- Page 1hp Pavilion zv5464EA – Entertainment Notebook
- Page 2 hp Pavilion zv5464EA
- Page 3 hp Pavilion zv5464EA
- Page 4 Feature Table
- Page 5 Performance Results
- Review Price: £799.00
The notebook world is pretty much dominated by Intel Pentium M and Centrino branding at the moment, but that’s not to say that there isn’t an alternative. Just like in the desktop world, you can go with AMD rather than Intel inside your notebook, but you will be slightly more limited in your choice. Whereas the Pentium M is a chip that can turn its hand to performance applications, it’s also very battery friendly, while running cool enough to be slipped into the slimmest of chassis. The mobile Athlon 64 tends to find itself in desktop replacement machines, rather than ultra-portables; and although the recently announced AMD Turion could give the Pentium M a run for its money, it remains to be seen how well received it will be.
So, hp’s decision to equip its Pavilion zv5464EA with an Athlon 64 chip makes sense, since this is a machine designed to be an affordable, mobile entertainment centre rather than a weapon for the road warrior.
The chip of choice is an Athlon 64 3400+ which will be more than powerful enough to make short work of anything you’re likely to throw at it. The CPU is backed up by 512MB of PC2700 RAM and a 60GB hard disk. The nVidia GeForce 4 440 Go graphics chipset is probably the weakest link in the hardware chain, so although this is a machine aimed at entertainment, the latest 3D games won’t be part of that brief. But this isn’t a machine that’s going to be bought on the strength of its core components – no, the Pavilion zv5464EA is definitely greater than the sum of its parts.
With dimensions of 362 x 284 x 45.6mm (WxDxH) and a weight of 3.65kg, this isn’t the type of notebook you’d want to carry around with you all day. That said, despite its size and weight, the zv5464EA is still a pretty good looking machine. Finished in silver and black with a rounded, almost organic look to it, this is an original and stylish looking notebook. The silver lid has a centrally mounted hp logo, which for a reason that I can’t put my finger on, looks really good.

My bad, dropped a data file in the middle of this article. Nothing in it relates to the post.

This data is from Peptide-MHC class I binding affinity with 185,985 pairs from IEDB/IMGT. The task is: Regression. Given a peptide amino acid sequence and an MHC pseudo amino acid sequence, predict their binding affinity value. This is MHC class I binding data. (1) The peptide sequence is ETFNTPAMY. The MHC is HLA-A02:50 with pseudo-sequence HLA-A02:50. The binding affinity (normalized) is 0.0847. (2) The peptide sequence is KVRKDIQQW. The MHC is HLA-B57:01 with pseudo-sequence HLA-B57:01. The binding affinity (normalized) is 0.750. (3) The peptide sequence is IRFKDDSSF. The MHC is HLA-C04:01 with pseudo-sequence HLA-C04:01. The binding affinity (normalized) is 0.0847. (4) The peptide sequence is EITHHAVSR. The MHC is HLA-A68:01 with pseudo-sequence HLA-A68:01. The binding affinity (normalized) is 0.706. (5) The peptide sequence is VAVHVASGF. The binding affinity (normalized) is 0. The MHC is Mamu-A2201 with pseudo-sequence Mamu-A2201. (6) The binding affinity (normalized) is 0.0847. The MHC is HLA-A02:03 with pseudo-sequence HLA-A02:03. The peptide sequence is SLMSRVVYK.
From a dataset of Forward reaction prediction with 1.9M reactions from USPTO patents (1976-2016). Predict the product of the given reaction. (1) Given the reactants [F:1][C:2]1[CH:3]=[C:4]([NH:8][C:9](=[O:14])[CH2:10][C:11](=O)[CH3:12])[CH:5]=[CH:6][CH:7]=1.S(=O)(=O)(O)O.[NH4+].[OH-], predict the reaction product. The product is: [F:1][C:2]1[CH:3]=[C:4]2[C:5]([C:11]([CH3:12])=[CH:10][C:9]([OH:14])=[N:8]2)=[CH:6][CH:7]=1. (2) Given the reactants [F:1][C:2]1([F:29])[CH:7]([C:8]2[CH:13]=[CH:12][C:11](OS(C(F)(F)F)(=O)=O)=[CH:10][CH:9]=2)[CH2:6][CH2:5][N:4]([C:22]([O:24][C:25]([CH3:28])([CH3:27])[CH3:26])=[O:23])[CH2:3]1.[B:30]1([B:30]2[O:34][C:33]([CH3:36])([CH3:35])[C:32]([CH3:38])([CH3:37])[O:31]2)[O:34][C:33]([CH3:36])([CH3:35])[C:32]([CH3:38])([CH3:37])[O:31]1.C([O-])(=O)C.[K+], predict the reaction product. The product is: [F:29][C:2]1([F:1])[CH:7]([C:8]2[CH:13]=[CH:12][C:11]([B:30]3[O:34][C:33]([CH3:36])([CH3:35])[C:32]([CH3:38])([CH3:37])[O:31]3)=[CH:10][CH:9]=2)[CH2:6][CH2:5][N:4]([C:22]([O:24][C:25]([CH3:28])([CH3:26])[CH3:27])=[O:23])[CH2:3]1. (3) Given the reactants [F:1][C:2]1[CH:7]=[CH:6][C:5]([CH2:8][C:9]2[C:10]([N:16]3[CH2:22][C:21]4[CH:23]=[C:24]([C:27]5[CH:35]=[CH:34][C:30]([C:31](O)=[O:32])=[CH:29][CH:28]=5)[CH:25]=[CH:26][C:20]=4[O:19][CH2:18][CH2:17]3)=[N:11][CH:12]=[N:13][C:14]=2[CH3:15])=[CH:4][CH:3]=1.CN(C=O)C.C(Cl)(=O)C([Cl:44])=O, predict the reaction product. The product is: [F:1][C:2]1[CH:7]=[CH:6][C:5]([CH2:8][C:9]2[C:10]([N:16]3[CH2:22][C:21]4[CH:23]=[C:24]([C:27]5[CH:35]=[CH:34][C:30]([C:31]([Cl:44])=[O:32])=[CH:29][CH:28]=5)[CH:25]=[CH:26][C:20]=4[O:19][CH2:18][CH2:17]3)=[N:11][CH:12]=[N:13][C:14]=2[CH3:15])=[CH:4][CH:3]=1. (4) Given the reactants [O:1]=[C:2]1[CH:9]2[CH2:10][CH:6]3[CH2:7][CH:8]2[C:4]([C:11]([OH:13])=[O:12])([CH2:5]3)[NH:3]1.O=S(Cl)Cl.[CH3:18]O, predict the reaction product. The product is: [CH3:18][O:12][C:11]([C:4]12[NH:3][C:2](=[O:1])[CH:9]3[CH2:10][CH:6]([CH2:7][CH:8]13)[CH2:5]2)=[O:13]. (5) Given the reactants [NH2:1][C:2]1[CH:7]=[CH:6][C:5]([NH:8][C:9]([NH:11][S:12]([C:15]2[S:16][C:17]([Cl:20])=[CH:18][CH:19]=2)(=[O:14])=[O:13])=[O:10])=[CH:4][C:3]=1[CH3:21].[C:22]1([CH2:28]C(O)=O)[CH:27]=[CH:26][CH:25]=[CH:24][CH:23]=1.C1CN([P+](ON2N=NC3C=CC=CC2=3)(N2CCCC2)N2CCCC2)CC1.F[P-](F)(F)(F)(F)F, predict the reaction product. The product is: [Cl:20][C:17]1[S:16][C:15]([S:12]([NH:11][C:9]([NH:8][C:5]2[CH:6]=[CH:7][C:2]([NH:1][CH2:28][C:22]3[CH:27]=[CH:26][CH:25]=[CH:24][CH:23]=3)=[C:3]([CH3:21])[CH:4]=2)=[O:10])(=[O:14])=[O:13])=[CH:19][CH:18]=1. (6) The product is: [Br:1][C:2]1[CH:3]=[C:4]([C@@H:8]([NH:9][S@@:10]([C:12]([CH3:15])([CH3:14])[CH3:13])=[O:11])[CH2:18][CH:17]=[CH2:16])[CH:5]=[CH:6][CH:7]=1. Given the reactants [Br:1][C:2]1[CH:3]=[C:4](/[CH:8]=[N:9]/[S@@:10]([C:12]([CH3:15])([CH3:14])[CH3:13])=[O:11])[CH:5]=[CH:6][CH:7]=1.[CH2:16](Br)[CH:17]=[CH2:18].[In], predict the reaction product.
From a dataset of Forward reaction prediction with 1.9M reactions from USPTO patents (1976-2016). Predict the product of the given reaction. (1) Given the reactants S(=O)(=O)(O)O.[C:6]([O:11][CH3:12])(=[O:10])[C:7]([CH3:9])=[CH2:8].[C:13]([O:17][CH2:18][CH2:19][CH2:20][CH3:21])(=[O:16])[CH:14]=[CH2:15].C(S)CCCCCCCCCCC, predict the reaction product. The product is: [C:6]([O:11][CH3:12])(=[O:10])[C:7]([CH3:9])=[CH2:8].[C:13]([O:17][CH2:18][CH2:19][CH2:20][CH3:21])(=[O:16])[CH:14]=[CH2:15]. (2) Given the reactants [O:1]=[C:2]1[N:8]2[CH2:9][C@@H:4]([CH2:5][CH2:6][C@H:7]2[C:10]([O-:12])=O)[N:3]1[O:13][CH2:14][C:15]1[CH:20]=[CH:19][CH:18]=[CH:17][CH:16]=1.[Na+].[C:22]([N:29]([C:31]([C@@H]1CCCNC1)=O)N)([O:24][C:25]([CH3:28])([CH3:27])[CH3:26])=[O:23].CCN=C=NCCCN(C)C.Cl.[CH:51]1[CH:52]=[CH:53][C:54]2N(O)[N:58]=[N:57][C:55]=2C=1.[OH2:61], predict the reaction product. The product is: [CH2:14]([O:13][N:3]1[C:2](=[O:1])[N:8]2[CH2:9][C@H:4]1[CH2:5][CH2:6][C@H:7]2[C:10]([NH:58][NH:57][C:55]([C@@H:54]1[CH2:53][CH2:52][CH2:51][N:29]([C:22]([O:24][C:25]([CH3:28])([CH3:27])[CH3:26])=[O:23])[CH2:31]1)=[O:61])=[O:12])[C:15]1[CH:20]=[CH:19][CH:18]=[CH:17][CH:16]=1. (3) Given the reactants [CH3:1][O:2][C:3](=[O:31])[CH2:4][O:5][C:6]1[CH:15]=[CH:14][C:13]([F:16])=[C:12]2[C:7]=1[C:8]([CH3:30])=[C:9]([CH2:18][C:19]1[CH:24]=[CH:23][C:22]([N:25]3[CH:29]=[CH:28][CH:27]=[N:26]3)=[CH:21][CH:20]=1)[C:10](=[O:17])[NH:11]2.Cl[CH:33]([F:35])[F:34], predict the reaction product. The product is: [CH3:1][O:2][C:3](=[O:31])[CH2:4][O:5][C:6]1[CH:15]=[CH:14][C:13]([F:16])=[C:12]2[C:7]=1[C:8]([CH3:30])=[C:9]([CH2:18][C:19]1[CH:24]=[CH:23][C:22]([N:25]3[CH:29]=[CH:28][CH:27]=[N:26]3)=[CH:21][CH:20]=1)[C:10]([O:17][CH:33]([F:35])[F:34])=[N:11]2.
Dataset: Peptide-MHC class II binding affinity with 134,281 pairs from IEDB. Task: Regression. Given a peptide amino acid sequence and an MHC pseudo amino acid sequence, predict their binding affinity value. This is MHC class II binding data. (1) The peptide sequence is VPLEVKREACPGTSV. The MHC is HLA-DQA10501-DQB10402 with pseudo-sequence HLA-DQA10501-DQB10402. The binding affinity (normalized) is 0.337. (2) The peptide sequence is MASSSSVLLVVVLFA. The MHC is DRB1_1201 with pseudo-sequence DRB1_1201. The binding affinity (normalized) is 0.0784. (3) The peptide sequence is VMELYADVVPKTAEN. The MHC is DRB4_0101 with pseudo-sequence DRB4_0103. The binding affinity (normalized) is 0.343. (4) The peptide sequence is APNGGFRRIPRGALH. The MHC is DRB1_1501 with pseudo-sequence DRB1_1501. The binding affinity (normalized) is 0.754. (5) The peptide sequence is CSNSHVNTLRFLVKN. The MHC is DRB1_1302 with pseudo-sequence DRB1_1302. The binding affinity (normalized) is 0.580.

Opening up the lid reveals a 15.4in widescreen display. The screen is finished with hp’s BrightView coating, which is similar to Sony’s X-Black or Rock’s X-Glass coating. The result is a screen with increased contrast and brightness, along with vivid and vibrant colours – this is ideal for watching video content. Of course the down side of this screen coating is an increase in reflectivity and whether you think that the brighter, more vivid picture out weighs this will be a personal thing. The screen runs a 1,280 x 800 resolution, which isn’t particularly high for a 15.4in panel, but should be fine for the target market. It’s also worth remembering that hp has tried to hit a pretty low price point with this machine, so the screen resolution really isn’t too much of a disappointment.
Below the screen you’ll find the power button and three shortcut buttons – one for your web browser, one for the DVD player, while the final button opens up you’re My Pictures folder. Nestling just above the main keyboard is a button for toggling the WiFi antenna on and off.
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